Bungie Receives DMCA Strike Against Itself?

Bungie Receives DMCA Strike Against Itself?

Monitor with video editing software on the screen

Photo by Josh Miller (Unsplash)

Andrew Masson is an IPilogue writer and 1L JD candidate at Osgoode Hall Law School.

YouTube content creators must be hyper-aware of copyright. In one of the strangest instances of a copyright takedown, Bungie, the developer of Destiny 2, was issued copyright takedowns on their own YouTube page for content they created and held copyright in. In Bungie’s most recent TWAB (This Week At Bungie), they revealed that someone had impersonated CSC (the company Bungie partners with to protect their IP) to target Bungie and Destiny content creators with DMCA strikes.

The IPilogue recently published a piece on DMCA strikes. DMCA strikes are the mechanism by which content hosting websites can protect themselves from litigation by IP holders. The penalties for DMCA violation on YouTube are severe. After three strikes, a channel is permanently deleted. Thankfully for the targeted content creators, their videos were enabled and the fraudulent strikes removed.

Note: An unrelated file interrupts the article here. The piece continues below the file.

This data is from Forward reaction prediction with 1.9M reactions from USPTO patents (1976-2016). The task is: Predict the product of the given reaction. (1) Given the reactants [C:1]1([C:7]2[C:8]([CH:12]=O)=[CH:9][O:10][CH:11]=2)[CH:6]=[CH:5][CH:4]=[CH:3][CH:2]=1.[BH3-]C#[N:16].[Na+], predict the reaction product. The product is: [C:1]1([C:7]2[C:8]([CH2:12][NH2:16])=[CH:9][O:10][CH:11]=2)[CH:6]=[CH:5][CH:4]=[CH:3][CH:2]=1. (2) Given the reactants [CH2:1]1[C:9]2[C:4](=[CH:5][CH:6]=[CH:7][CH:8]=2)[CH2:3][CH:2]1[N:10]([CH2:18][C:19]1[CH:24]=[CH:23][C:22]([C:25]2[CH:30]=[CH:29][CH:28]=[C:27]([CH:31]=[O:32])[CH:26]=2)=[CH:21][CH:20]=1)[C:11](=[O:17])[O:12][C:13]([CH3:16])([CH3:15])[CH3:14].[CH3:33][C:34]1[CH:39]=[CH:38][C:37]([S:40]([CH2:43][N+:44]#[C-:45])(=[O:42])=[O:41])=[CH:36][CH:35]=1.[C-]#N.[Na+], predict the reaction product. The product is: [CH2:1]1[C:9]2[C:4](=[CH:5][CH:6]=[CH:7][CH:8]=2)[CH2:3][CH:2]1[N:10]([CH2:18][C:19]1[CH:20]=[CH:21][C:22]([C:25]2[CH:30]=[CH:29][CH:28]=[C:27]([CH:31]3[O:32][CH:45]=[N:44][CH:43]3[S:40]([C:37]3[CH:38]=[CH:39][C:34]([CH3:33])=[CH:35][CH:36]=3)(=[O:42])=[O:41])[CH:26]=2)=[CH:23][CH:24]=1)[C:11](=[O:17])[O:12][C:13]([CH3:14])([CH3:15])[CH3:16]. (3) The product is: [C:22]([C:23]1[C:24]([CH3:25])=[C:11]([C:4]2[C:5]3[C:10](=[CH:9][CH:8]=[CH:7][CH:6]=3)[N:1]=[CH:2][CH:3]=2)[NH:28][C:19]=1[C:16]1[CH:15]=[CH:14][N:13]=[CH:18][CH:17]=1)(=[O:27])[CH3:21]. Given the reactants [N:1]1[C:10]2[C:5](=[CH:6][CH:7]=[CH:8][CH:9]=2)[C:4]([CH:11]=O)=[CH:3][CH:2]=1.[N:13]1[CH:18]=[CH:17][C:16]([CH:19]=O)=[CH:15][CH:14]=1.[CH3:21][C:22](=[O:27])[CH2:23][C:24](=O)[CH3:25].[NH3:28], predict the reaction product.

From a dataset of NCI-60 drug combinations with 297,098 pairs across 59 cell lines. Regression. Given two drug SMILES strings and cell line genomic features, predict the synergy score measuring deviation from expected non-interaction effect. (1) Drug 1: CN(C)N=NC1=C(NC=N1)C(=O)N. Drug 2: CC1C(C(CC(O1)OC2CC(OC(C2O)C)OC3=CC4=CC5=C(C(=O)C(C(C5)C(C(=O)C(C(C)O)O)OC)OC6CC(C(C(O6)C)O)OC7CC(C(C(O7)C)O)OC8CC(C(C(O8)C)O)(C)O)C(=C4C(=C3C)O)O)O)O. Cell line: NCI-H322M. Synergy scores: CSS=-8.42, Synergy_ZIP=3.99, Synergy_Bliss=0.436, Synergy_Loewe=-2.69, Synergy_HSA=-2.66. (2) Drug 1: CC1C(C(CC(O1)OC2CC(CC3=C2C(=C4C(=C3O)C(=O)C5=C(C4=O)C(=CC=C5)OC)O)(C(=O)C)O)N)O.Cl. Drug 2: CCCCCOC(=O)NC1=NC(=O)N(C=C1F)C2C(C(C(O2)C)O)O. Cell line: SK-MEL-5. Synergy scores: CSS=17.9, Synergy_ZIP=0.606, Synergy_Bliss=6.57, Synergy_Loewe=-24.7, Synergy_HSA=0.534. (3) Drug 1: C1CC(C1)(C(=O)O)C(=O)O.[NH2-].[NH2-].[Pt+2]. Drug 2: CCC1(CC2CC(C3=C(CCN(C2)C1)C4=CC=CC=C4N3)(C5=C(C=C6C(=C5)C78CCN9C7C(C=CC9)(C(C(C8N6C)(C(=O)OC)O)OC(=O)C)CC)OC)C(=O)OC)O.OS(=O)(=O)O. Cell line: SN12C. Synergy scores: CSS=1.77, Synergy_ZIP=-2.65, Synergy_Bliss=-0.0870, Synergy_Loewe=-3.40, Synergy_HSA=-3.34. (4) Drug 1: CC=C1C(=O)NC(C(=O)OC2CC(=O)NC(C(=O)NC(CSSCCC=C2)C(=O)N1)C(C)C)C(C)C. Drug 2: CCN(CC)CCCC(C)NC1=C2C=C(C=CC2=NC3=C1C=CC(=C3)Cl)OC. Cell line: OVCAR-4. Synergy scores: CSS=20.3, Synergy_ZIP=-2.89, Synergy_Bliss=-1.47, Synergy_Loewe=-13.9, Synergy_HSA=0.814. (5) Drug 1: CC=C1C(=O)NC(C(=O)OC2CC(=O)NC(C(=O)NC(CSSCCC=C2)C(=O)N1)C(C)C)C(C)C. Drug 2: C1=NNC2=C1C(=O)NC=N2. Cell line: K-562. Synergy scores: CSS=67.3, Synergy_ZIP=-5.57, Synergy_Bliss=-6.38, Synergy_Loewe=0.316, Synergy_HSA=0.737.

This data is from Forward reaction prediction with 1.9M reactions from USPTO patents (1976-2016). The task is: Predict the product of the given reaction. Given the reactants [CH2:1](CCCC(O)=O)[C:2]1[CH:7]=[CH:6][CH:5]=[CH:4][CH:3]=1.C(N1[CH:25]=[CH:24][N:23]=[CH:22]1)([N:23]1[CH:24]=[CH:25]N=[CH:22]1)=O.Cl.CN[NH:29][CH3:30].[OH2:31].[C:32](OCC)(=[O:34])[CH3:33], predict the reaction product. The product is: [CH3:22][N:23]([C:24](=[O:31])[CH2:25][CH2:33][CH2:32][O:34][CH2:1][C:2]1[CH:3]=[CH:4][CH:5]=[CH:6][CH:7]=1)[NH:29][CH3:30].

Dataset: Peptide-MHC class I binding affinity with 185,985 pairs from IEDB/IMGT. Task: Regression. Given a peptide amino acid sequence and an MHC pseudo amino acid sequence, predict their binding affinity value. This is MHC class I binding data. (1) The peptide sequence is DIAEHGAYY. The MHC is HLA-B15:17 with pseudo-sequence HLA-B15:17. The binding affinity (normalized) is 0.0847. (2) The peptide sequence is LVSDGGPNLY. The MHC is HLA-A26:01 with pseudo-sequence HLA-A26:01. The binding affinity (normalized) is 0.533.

The TWAB provided some rare insights into how Bungie handles its IP protection. Early speculation was that it was an algorithm error, but Bungie clarified that they do not use or authorize CSC to use algorithms on YouTube to issue takedowns. Another prominent rumor was that their recent acquisition by Sony had meant Sony Entertainment was instituting stronger IP protections. However, Bungie stated that all CSC actions are manually reviewed and authorized by Bungie, indicating Sony has no part in Bungie’s IP protection. It also would not have made sense for Sony to issue a DMCA strike against Bungie, the first indication that these DMCA strikes were a targeted attack.

Bungie speculates that the targeted attacks occurred because of recently issued legitimate strikes against people publishing their OSTs (original soundtracks) on YouTube. It is believed that those individuals targeted Bungie and content creators as a result. The creators they targeted were publishing Destiny content but had not violated bungie’s IP policy. The creators and their communities were initially upset with Bungie over the strikes. However, Bungie and YouTube quickly resolved the issues with Google identifying the fraudulent accounts that originated the DMCA strikes and removing them.

Bungie has used TWAB to control the narrative concerning the attacks. It prides itself on being responsive to its community and encouraging community creation. By handling all DMCA actions manually, Bungie is demonstrating that it wants to enforce DMCA strikes only against actual violations. People will be less fearful and more prone to creating with the Destiny IP. Additionally, Bungie has dedicated themselves to working with creators to publish more of their OSTs not currently available on their channels.